Atlanta Mass Choir to host auditions locally

By Joel Hall


L.C. Clark and Dorothy Spearman-Clark, husband-and-wife music producers from Newnan, recently set out to establish the Atlanta Mass Choir, an organization the couple hopes will be a 600-member-strong, philanthropic choir ensemble.

For three days at Clayton County International Park, the couple will recruit members for their new, volunteer, gospel, performing organization. Auditions will take place Sept. 11-13 at the park's V.I.P. Complex in Jonesboro. Members of the Columbia Records gospel trio, Men of Standard, as well as other celebrity judges, will audition singers, rappers, praise dancers, and steppers to be a part of the ensemble, according to Clark.

L.C. Clark, a local church pianist who said he once opened for Stevie Wonder, said he and his wife are establishing the choir in order to reach out to youths, as well as the greater community.

"We need to have more [positive] adult examples in our community, particularly in the black community," he said. "There doesn't seem to be a lot of black entertainers standing up in our community and saying I want to empower black youth. We would like to partner with everybody who has the same mindset to empower our city."

The mass choir, according to Clark, will consist of six different subgroups:

· The Youth Choir, whose members will be between the ages of 12 and 17,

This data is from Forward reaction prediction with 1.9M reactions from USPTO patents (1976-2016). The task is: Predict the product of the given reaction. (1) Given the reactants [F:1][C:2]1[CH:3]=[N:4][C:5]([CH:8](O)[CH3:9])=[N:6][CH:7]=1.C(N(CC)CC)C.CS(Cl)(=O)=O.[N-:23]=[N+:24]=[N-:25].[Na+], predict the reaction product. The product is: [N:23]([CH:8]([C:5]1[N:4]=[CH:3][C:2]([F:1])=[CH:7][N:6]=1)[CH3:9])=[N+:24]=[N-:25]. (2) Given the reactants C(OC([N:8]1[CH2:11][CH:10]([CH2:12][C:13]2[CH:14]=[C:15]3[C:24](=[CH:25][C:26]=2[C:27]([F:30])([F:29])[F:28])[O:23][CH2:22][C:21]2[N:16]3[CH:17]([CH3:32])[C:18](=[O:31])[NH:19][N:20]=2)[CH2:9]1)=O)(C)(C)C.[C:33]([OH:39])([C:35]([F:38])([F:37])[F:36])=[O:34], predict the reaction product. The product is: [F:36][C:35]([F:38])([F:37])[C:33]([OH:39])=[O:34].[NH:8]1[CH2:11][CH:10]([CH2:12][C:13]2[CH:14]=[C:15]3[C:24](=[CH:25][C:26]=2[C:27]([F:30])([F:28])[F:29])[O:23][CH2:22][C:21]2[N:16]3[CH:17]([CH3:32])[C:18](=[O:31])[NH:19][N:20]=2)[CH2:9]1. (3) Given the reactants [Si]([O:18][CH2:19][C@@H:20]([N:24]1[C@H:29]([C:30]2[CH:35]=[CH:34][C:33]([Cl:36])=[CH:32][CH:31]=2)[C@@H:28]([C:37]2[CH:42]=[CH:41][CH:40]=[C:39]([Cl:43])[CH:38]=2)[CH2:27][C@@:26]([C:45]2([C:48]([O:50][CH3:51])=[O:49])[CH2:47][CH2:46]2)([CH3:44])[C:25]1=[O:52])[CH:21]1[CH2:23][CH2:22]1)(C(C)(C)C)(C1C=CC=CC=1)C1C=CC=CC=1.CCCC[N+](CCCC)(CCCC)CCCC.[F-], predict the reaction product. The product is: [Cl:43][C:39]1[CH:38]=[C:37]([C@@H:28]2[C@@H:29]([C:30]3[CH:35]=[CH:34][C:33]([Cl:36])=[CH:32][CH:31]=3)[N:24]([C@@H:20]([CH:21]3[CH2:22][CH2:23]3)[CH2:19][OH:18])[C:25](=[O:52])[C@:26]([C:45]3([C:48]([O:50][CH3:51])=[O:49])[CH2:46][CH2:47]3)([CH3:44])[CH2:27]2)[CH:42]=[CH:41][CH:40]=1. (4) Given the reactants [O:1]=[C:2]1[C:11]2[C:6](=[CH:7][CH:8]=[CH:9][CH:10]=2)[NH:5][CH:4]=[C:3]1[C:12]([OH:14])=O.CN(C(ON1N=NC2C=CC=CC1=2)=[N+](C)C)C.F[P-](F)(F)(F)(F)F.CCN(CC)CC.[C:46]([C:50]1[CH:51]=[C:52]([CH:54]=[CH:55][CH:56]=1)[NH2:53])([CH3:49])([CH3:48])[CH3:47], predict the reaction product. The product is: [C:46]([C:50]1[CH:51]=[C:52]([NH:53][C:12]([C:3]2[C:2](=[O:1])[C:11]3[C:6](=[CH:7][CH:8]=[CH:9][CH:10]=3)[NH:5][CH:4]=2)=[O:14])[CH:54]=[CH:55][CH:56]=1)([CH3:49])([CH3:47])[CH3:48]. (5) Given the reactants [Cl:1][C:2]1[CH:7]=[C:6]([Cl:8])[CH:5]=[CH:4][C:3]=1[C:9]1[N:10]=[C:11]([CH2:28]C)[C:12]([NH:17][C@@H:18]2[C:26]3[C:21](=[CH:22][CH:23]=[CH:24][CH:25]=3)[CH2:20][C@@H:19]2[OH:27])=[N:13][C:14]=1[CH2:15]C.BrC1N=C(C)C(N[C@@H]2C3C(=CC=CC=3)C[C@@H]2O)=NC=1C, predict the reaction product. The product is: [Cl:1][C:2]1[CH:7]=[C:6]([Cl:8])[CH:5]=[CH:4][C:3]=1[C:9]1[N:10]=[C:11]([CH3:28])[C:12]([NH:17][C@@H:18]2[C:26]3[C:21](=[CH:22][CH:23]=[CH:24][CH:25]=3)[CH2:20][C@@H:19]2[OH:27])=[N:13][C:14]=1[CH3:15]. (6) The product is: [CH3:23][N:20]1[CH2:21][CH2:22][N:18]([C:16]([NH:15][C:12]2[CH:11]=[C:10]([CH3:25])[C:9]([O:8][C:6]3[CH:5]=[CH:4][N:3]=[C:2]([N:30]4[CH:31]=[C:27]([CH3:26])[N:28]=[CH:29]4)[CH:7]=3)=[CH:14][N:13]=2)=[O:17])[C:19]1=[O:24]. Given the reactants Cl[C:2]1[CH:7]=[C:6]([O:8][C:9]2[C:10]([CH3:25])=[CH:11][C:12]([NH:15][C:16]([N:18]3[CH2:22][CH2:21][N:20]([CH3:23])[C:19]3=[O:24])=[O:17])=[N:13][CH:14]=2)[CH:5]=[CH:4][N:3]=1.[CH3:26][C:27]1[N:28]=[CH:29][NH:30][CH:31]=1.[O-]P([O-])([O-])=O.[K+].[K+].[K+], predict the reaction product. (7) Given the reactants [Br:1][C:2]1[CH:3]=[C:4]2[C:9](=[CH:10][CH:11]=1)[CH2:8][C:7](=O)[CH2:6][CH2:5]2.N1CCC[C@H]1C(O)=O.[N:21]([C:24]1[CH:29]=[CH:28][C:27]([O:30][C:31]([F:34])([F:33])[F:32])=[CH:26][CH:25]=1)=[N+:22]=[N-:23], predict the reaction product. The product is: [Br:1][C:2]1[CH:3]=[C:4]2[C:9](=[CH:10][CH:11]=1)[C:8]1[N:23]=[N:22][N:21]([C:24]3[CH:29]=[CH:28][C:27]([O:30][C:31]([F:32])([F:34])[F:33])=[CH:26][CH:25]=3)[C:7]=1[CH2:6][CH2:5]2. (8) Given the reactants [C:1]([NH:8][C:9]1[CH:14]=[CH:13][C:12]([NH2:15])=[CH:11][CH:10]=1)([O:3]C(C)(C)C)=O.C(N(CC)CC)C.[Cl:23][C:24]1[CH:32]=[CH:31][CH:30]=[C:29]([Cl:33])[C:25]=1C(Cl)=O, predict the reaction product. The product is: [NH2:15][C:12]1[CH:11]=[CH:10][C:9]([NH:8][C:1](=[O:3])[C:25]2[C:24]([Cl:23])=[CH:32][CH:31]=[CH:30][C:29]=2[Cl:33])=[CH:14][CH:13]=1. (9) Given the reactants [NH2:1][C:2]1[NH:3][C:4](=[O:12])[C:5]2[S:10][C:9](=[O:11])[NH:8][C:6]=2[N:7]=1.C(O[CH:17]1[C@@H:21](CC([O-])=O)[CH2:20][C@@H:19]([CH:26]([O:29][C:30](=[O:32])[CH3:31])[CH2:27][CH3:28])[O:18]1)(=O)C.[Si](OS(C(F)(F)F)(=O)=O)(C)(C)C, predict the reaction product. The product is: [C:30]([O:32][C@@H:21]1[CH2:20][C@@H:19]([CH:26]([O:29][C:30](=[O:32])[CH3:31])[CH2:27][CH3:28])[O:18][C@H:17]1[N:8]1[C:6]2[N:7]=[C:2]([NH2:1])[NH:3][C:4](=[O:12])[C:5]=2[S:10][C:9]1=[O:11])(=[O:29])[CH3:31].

· The 12 Disciples, a young-adult ensemble of eight singers and four rappers (male or female),

· The Comfort Choir, a seven-member group that will perform at weddings, funerals, and detention centers.

· A 50-member, Women's Choir, that will sing traditional gospel and address local women's issues,

· A 50-member Men's Choir, that will perform as well as provide mentoring for young men,

· Praise Dancers and Steppers, who will inspire audiences with various dance and step routines.

"There are some people, who may speak in a different [musical] language, so we want to speak their language," Clark said.

According to Spearman-Clark, those auditioning will have a minute and 30 seconds to perform an "a cappella" number (sacred music or secular music without expletives) before three to four judges.

While hopefuls wait for their number to be called, they will have the opportunity to visit vendors behind the V.I.P. Complex, who will sell food and provide free health information.

Those chosen for the choir will be informed of their placement a week after the auditions. Rehearsals will take place about twice a month starting in late September or early October, according to the Clarks, and the group will be expected to perform four "signature concerts" a year, in addition to other concerts.

Spearman-Clark said she hopes the Atlanta Mass Choir will eventually become a charitable force within the community. "We want to be able to build homes for people who might not be able to afford housing," she said. "For people who can't get medicines for HIV, we want to be able to help them. We want to become a partner to all those who are doing any sort of service that is ultimately for good will, throughout the state of Georgia. Hopefully, while we are doing this, we will restore faith and hope to people."

There will be a $25 administration fee for all who audition for the choir. For more information, call (404) 300-3085, or e-mail info@atlantamasschoir.org.